While other video converters have all-in-one chipsets that are much harder to work with, [LoFi Future] explains that the separate EM636165TS DRAM chip on the GBS-8100 provides an ideal spot to tap in and wreak some technicolor havoc. By mapping out the pins and studying how the video output is corrupted by grounding them out or connecting them to each other, he’s been able to come up with fairly repeatable “recipes” for different effects.
In the most basic form, once you’ve soldered the pins of the DRAM chip up to the plug board interface, you’d technically be done. But [LoFi Future] takes it a step further and pairs the GBS-8100 with a separate composite to VGA converter. This provides some additional effects in the form of feedback loops and hue adjustment, but more practically, allows the device to handle composite on both the input and output. It’s a lot of hardware to cram into the enclosure, but thanks to little touches like the printed panel graphics, the final product does looks very professional.
[Russell Kramer] made our day today. We’re tremendous fans of minimalism in electronics design, dirty noise hacks, and that old NES light gun. He’s posted up a project that combines all three to make a light-gun controlled, VGA video display that makes bleepy-bloopy noises to boot. Check out the video below!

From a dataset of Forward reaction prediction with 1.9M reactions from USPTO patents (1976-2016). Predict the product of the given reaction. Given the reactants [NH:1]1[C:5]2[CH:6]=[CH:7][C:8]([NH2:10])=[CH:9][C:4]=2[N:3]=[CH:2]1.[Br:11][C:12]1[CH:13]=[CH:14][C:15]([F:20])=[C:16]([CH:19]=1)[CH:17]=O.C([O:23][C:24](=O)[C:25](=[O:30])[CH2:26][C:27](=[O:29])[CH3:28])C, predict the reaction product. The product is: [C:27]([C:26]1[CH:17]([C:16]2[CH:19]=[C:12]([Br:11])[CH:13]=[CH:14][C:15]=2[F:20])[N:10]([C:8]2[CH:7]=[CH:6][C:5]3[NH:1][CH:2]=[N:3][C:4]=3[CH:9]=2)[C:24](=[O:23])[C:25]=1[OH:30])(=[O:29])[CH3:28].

To appreciate this hack, you really need to read through the project logs in detail. Start with the VGA signal creation, for instance. The easiest way to go these days is to throw a microcontroller at the problem. But because he’s done that to death, [Russell] takes a step back thirty years and generates the sync pulses periodically with a relaxation oscillator and a binary counter IC. The rest of the build follows this aesthetic choice: everything is op amps and CMOS logic. The rainbow effect, for instance, is created from the audio signal through a three-stage, 120-degree phase-shift oscillator sent to the R, G, and B channels. Kudos!
The high-level overview is that the light intensity and position hitting the gun’s sensor is converted into a voltage that drives an audio-frequency oscillator. This audio output is then piped back into the video generator. Watching the video, it’s obvious that pointing the gun at different parts of the screen changes the pitch, but playing a given pitch is nearly impossible on this thing with all the feedback going on. [Russell] added a bit of more control into the system — when the gun’s trigger is pulled, it registers full-brightness regardless of the video input — but even so, we’d be hard-pressed to play “Mary Had a Little Lamb”.
But that’s not the point. The point is awesome, light-gun-waving noisy madness set to a responsive colorful video background. And that’s been achieved in spades!